Variety - David Harvey
This is a very good-looking film — Daniel Lindholm’s widescreen lensing particularly excels at eerie forest nightscapes and frequent sweeping aerial shots — paced with cruelly playful precision.→
The Hollywood Reporter - Stephen Dalton
The overall tech package is a cut above most genre efforts, especially Daniel Lindholm’s cinematography, which finds room for painterly vistas of the mist-shrouded lake and striking high-altitude aerial shots of blazing autumnal forests.→
Film Inquiry - Jake Leonard
Principally, Daniel Lindholm‘s cinematography must be praised for its ever-present beauty and his own ever-invisible presence. He manages to create a distinctive look for the film that gets the best out of its locations and yet only adds to the superb atmosphere created by the cast and their director rather than distracting from it. There is also a great car chase sequence that gets plenty of bang from very little buck.→
Cut Print Film - Chris Evangelista
Director Taneli Mustonen and cinematographer Daniel Lindholm bless their film with an ethereal beauty and soft-focus that most blunt hack-and-slash outings never come close to touching. Lake Bodom’s power is how gorgeous the film looks, with painterly frames galore. There’s enough originality here, mixed with truly stunning cinematographer, to make Lake Bodom stand out from the pack.→
Horror freak News - Michael Klug (Cinematography *****)
Speaking of a car chase, I was immensely impressed with the stunt and camera work of the film’s third act. It’s crazy-intense and had something like Mad Max: Fury Road been focused on only a couple of cars, and not dozens – this would be how it would have looked. It’s a breathless sequence and it just keeps going. I can’t properly express my love for what the filmmakers accomplished here – especially for what is essentially an indie film. Brilliant camera and stunt work? Holy cow, yes! Technically, I can find no fault. And with the mention above of this is what a quality and effective film looks like.→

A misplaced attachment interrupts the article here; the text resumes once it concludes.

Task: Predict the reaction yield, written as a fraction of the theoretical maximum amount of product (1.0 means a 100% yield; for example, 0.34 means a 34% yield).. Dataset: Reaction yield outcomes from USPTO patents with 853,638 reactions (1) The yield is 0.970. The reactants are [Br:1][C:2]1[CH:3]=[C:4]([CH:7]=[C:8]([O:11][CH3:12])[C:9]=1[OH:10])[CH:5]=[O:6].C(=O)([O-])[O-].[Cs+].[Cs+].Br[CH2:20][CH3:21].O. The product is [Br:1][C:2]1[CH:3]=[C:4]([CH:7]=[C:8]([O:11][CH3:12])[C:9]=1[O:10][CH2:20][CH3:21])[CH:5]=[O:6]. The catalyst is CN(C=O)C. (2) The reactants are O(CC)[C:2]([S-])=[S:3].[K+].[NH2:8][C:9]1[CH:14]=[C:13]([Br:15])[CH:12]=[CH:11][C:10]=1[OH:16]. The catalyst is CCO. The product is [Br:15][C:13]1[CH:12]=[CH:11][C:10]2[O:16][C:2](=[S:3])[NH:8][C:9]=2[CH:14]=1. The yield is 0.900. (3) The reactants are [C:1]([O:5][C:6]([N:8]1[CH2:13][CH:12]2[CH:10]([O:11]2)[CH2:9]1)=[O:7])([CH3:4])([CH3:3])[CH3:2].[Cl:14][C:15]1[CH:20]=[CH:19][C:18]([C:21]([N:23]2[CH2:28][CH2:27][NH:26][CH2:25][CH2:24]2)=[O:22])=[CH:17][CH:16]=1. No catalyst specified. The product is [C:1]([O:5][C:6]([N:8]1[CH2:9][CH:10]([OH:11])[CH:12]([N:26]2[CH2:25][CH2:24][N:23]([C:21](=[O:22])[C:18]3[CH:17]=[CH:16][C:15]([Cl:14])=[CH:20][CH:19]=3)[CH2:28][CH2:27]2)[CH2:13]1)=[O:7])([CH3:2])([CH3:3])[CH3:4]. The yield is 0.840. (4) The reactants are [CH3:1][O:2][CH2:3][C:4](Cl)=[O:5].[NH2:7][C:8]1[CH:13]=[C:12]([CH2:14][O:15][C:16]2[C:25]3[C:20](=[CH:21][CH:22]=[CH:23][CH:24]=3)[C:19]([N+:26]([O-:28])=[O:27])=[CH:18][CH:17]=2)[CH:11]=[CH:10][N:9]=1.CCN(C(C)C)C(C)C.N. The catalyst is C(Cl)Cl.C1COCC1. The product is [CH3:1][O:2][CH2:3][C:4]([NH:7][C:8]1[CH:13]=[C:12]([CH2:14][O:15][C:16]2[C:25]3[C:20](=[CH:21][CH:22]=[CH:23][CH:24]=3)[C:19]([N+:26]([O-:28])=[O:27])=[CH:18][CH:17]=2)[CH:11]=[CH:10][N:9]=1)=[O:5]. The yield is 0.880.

The Upcoming - Oliver Johnston
Mustonen’s film is skillfully stylish, with each frame being artfully composed. The fictionalised events of Lake Bodom acknowledge the real-life tragedy of 1960 without exploiting it, resulting in an enjoyably disconcerting cinematic experience.→
Screendaily - Kim Newman
An ingenious, intelligent, playfully nasty film. After the first big twist, triggered by the innocuous and horribly ironic line ‘my heart beats only for you’, the film ramps up the suspense in Hitchcockian fashion.→
Daniel Lindholm A Finnish-Swedish cinematographer with strong visual language. Daniels body of work is cinematic with a clear aim for captivating and heightened atmosphere always focusing on the narrative. His lighting has brave character and he is inspiringly creative when it comes to camerawork. Daniel is comfortable working in different genres and aesthetics with high ambition. His credits include 7 feature films.
The buzzed about Scandinavian dark and thrilling Lake Bodom 2016 made a mark in the genre scene and the cinematography has been praised by The Hollywood Reporter, Variety and many more. Daniel has shot over 500 commercials for national and international clients all over the world. He has a Masters degree in Cinematography from Aalto University and is a member of the Finnish Society of Cinematographers, F.S.C. Daniel is a social guy and always does the most to make the director's vision even greater.